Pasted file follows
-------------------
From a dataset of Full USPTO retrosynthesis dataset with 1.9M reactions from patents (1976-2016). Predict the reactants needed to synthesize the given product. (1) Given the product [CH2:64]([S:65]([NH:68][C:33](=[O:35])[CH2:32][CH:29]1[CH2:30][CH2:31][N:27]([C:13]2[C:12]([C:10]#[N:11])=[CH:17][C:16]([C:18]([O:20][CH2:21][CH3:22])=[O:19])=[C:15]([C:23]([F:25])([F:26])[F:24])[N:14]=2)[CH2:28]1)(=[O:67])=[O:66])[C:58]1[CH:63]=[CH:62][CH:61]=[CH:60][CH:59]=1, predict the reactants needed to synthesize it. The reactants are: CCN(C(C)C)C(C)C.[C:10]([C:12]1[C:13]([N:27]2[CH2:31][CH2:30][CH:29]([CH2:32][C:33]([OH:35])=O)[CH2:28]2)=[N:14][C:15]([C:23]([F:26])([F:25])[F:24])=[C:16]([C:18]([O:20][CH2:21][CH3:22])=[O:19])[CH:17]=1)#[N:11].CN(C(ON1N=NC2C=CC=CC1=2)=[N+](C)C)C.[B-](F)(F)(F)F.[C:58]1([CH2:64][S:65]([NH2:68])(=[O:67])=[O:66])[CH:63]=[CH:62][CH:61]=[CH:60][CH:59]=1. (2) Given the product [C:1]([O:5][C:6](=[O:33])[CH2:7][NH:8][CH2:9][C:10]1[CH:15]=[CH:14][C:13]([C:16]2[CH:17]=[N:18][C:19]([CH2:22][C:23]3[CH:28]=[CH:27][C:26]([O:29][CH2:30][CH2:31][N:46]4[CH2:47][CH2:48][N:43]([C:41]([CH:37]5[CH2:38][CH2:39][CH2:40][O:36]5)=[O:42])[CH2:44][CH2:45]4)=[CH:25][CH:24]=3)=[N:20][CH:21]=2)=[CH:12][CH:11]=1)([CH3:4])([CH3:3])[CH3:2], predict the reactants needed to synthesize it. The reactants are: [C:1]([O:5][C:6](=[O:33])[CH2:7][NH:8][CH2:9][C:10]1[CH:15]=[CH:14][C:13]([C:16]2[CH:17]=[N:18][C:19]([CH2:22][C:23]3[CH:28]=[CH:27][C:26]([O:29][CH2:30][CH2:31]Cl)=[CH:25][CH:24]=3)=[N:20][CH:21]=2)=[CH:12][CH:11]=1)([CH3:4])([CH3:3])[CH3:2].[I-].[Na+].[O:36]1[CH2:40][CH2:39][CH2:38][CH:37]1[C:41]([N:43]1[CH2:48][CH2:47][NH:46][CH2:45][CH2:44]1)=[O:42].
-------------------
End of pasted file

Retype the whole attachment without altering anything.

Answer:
From a dataset of Full USPTO retrosynthesis dataset with 1.9M reactions from patents (1976-2016). Predict the reactants needed to synthesize the given product. (1) Given the product [CH2:64]([S:65]([NH:68][C:33](=[O:35])[CH2:32][CH:29]1[CH2:30][CH2:31][N:27]([C:13]2[C:12]([C:10]#[N:11])=[CH:17][C:16]([C:18]([O:20][CH2:21][CH3:22])=[O:19])=[C:15]([C:23]([F:25])([F:26])[F:24])[N:14]=2)[CH2:28]1)(=[O:67])=[O:66])[C:58]1[CH:63]=[CH:62][CH:61]=[CH:60][CH:59]=1, predict the reactants needed to synthesize it. The reactants are: CCN(C(C)C)C(C)C.[C:10]([C:12]1[C:13]([N:27]2[CH2:31][CH2:30][CH:29]([CH2:32][C:33]([OH:35])=O)[CH2:28]2)=[N:14][C:15]([C:23]([F:26])([F:25])[F:24])=[C:16]([C:18]([O:20][CH2:21][CH3:22])=[O:19])[CH:17]=1)#[N:11].CN(C(ON1N=NC2C=CC=CC1=2)=[N+](C)C)C.[B-](F)(F)(F)F.[C:58]1([CH2:64][S:65]([NH2:68])(=[O:67])=[O:66])[CH:63]=[CH:62][CH:61]=[CH:60][CH:59]=1. (2) Given the product [C:1]([O:5][C:6](=[O:33])[CH2:7][NH:8][CH2:9][C:10]1[CH:15]=[CH:14][C:13]([C:16]2[CH:17]=[N:18][C:19]([CH2:22][C:23]3[CH:28]=[CH:27][C:26]([O:29][CH2:30][CH2:31][N:46]4[CH2:47][CH2:48][N:43]([C:41]([CH:37]5[CH2:38][CH2:39][CH2:40][O:36]5)=[O:42])[CH2:44][CH2:45]4)=[CH:25][CH:24]=3)=[N:20][CH:21]=2)=[CH:12][CH:11]=1)([CH3:4])([CH3:3])[CH3:2], predict the reactants needed to synthesize it. The reactants are: [C:1]([O:5][C:6](=[O:33])[CH2:7][NH:8][CH2:9][C:10]1[CH:15]=[CH:14][C:13]([C:16]2[CH:17]=[N:18][C:19]([CH2:22][C:23]3[CH:28]=[CH:27][C:26]([O:29][CH2:30][CH2:31]Cl)=[CH:25][CH:24]=3)=[N:20][CH:21]=2)=[CH:12][CH:11]=1)([CH3:4])([CH3:3])[CH3:2].[I-].[Na+].[O:36]1[CH2:40][CH2:39][CH2:38][CH:37]1[C:41]([N:43]1[CH2:48][CH2:47][NH:46][CH2:45][CH2:44]1)=[O:42].